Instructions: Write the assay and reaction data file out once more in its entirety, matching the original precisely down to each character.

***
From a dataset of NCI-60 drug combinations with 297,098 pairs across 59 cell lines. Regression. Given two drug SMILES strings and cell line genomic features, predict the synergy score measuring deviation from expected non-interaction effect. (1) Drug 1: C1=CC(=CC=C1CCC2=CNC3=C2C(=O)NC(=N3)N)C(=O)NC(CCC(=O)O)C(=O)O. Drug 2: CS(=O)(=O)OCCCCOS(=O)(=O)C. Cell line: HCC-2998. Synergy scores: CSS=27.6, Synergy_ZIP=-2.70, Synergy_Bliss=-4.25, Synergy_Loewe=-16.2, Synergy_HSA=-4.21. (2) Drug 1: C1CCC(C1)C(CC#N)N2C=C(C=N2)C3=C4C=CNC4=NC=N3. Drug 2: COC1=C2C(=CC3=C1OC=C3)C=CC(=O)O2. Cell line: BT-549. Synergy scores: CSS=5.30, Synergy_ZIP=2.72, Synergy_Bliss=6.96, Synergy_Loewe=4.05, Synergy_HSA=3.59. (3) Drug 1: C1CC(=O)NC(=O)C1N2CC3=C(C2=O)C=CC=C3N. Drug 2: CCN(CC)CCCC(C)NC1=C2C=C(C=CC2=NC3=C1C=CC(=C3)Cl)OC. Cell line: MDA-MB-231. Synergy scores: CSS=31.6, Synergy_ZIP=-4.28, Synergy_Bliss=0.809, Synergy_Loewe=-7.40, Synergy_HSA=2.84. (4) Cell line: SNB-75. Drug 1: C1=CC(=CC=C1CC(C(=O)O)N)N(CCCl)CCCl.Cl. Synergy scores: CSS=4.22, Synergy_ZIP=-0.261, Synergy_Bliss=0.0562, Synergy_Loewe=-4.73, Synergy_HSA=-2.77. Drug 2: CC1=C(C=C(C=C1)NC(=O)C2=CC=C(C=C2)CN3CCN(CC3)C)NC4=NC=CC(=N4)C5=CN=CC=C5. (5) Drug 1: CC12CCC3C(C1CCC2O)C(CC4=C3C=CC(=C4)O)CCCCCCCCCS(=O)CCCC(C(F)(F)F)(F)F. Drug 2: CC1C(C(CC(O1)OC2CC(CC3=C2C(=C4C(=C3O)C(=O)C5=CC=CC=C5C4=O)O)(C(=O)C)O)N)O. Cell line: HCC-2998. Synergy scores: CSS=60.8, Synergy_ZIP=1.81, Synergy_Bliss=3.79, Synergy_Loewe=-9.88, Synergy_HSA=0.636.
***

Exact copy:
From a dataset of NCI-60 drug combinations with 297,098 pairs across 59 cell lines. Regression. Given two drug SMILES strings and cell line genomic features, predict the synergy score measuring deviation from expected non-interaction effect. (1) Drug 1: C1=CC(=CC=C1CCC2=CNC3=C2C(=O)NC(=N3)N)C(=O)NC(CCC(=O)O)C(=O)O. Drug 2: CS(=O)(=O)OCCCCOS(=O)(=O)C. Cell line: HCC-2998. Synergy scores: CSS=27.6, Synergy_ZIP=-2.70, Synergy_Bliss=-4.25, Synergy_Loewe=-16.2, Synergy_HSA=-4.21. (2) Drug 1: C1CCC(C1)C(CC#N)N2C=C(C=N2)C3=C4C=CNC4=NC=N3. Drug 2: COC1=C2C(=CC3=C1OC=C3)C=CC(=O)O2. Cell line: BT-549. Synergy scores: CSS=5.30, Synergy_ZIP=2.72, Synergy_Bliss=6.96, Synergy_Loewe=4.05, Synergy_HSA=3.59. (3) Drug 1: C1CC(=O)NC(=O)C1N2CC3=C(C2=O)C=CC=C3N. Drug 2: CCN(CC)CCCC(C)NC1=C2C=C(C=CC2=NC3=C1C=CC(=C3)Cl)OC. Cell line: MDA-MB-231. Synergy scores: CSS=31.6, Synergy_ZIP=-4.28, Synergy_Bliss=0.809, Synergy_Loewe=-7.40, Synergy_HSA=2.84. (4) Cell line: SNB-75. Drug 1: C1=CC(=CC=C1CC(C(=O)O)N)N(CCCl)CCCl.Cl. Synergy scores: CSS=4.22, Synergy_ZIP=-0.261, Synergy_Bliss=0.0562, Synergy_Loewe=-4.73, Synergy_HSA=-2.77. Drug 2: CC1=C(C=C(C=C1)NC(=O)C2=CC=C(C=C2)CN3CCN(CC3)C)NC4=NC=CC(=N4)C5=CN=CC=C5. (5) Drug 1: CC12CCC3C(C1CCC2O)C(CC4=C3C=CC(=C4)O)CCCCCCCCCS(=O)CCCC(C(F)(F)F)(F)F. Drug 2: CC1C(C(CC(O1)OC2CC(CC3=C2C(=C4C(=C3O)C(=O)C5=CC=CC=C5C4=O)O)(C(=O)C)O)N)O. Cell line: HCC-2998. Synergy scores: CSS=60.8, Synergy_ZIP=1.81, Synergy_Bliss=3.79, Synergy_Loewe=-9.88, Synergy_HSA=0.636.